This story is about a rag-tag group of pioneers on Mars, with a tough, salt of the earth, matriarch at their center. Mary Griffith runs the Empress of Mars, providing beer to the few residents that have been able to stick it out on a desert planet with no oxygen, freezing temperatures, and dangerous sand storms. I love all the characters that Kage Baker has placed in this story of life in a bio-dome on Mars. Mary Griffith, of course, is the heroine. She is feisty, strong, and fiercely protective of all her fellow pioneers. Her brew house is a haven to many interesting people, the ex goddess-worshiping heretic, the enthusiastic journalist from Nepal, the gentle South American artist that carves beautiful statues in the Martian desert.... Kage weaves many themes into this tale - religion, politics, and feminism, but she always keeps it humorous. This is the second Kage Baker novel I have listened to and I will now proceed to gobble up her complete list of works!
I love reading and listening to books, especially fantasy, science fiction, children's, historical, and classics.
Kage Baker???s The Empress of Mars (2009) was an enjoyable listen. It reminded me of a cross between Heinlein???s The Moon Is a Harsh Mistress and a western like Shane, but with a greater female focus.
Mary Griffith is the big-bosomed proprietress of The Empress, the only bar on Mars. She is working hard to live there with her three daughters and her handful of misfit workers, including Mr. Morton (an ex-psychiatric hospital inmate who would like to be a thespian), Manco Inca (an ex-terraforming specialist who is a devotee of Our Lady of Guadalupe), the Heretic (an ex-priestess of a Goddess worshipping religion), and Ottorino Vespucci (an ex-actor from a western show). Mary herself was a biologist employed by the British Arean Corporation in charge of colonizing Mars until they decided to cut costs and fire their workers, leaving them stranded on the red planet. Now Mary brews the best (the only!) beer on Mars, deals firmly and fairly with her neighbors, and takes in any strays who need a place to live. Can she keep her family intact and The Empress in business despite the corporation trying to take her land and the religious organization trying to make her clean up her act?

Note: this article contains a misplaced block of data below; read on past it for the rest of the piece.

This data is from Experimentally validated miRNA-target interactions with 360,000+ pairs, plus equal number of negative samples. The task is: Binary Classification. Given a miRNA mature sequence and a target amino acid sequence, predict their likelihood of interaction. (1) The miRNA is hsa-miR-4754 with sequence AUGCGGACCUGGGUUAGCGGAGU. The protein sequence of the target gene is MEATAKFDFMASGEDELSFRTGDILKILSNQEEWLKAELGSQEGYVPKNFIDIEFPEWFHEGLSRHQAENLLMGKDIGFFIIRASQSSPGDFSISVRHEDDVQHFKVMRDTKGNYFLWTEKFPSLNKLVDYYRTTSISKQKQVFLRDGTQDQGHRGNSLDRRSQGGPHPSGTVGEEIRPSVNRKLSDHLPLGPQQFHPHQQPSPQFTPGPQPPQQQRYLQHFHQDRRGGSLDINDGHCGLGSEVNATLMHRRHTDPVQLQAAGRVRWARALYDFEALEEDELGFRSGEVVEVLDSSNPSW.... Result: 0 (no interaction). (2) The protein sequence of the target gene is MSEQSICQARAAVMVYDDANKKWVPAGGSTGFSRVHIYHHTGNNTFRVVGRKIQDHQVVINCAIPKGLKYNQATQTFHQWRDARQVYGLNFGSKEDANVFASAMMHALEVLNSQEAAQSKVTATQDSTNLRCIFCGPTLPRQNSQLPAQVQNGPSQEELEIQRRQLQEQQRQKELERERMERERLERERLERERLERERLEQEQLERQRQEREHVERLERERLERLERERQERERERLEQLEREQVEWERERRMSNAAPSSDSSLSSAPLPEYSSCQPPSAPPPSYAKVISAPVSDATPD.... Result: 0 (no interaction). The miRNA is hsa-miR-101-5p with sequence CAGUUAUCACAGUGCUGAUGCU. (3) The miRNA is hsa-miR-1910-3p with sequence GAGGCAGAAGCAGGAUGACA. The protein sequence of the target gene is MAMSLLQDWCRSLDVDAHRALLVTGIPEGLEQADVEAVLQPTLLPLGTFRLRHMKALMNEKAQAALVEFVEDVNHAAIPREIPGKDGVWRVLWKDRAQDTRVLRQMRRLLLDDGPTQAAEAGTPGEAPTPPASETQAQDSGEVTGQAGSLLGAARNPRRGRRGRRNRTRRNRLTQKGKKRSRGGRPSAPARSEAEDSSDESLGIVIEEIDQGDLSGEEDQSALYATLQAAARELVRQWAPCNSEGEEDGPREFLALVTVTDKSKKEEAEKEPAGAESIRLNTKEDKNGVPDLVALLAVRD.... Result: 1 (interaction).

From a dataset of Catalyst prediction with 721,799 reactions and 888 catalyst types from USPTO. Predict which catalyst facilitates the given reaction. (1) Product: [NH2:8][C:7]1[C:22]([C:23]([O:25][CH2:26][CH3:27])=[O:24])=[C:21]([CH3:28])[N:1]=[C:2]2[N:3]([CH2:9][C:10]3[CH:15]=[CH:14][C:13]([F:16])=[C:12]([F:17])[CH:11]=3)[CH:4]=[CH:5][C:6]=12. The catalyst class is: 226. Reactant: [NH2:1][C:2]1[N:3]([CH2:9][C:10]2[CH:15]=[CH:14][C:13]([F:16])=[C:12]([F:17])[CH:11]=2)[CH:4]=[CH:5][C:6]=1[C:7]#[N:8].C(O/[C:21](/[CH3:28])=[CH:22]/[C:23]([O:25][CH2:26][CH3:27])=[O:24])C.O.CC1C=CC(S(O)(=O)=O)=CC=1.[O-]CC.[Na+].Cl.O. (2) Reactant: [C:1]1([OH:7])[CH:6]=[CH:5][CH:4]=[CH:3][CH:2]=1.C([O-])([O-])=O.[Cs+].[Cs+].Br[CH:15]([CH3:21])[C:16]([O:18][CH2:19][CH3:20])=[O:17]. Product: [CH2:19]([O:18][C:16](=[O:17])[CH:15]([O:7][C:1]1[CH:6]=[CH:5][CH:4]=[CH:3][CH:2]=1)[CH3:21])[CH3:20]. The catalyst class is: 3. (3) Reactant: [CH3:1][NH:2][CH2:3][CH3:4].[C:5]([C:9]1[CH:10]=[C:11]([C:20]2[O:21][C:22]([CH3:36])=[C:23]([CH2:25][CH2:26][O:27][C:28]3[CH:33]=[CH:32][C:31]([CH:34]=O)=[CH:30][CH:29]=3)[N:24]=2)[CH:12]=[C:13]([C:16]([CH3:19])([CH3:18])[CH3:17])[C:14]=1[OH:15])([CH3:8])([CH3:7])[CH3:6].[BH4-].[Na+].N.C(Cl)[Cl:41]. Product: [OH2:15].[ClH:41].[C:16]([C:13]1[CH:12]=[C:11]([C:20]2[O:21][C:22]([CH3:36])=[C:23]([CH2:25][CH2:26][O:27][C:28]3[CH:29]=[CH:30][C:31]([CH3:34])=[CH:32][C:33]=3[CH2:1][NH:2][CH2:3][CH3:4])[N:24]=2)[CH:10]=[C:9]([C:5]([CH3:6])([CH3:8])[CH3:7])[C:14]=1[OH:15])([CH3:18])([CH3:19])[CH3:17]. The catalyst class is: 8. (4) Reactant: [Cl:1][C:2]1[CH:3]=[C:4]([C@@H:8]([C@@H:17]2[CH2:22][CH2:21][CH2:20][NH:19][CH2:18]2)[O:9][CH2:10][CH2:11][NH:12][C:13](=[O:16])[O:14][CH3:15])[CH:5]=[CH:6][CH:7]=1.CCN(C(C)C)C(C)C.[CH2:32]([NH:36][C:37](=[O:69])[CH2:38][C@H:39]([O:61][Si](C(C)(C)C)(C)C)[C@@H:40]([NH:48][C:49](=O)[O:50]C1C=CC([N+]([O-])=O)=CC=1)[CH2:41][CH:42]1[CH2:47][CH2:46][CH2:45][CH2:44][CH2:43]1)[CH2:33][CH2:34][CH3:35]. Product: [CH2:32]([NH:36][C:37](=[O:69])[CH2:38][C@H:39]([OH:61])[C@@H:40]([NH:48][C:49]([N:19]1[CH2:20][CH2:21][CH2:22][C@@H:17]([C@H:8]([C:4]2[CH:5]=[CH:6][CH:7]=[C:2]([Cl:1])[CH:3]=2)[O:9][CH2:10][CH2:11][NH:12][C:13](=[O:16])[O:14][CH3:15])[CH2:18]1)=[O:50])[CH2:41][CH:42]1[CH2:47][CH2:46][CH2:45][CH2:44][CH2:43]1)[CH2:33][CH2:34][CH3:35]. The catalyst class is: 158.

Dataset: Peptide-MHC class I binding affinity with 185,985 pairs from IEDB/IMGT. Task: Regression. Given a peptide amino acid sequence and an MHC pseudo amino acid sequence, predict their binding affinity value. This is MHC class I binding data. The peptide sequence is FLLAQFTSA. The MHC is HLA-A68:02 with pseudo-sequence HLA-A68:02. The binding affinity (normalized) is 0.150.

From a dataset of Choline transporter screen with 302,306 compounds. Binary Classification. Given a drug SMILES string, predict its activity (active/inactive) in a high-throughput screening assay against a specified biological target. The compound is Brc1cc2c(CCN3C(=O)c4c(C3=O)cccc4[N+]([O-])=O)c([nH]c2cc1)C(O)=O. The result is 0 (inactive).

Kage Baker interestingly imagines how colonists might live on Mars, covering details like oxygen, temperature, shelter, terraforming, transportation, business, entertainment, reproduction, and religion. Her characters are often compelling, with different pasts, problems, and strong points. She also works into her novel plenty of funny allusions, to Edgar Rice Burroughs, Edgar Allan Poe, The Wizard of Oz, Spiderman, Clint Eastwood, and so on. Her Mars is attractively gritty and sublime. And although she is sympathetic to women and their strengths and understands men and their weaknesses, she is not writing a feminist manifesto. Instead, she is on the side of kindness, freedom, fairness, tolerance, hard work, and fun.
Reader Nicola Barber has an appealing British voice and dexterously modifies it for different accents (American, Australian, cockney, Italian, etc.), and she doesn???t strain herself unnaturally for men. My only criticisms are that sometimes she breathes in audibly and that sometimes it???s a little difficult to distinguish between her accents for Chiring the Sherpa and Manco the South American, but really it???s pleasant and easy to follow the story as Barber reads it.
All in all I found The Empress of Mars to be an entertaining book, but I bet I won???t deeply remember it.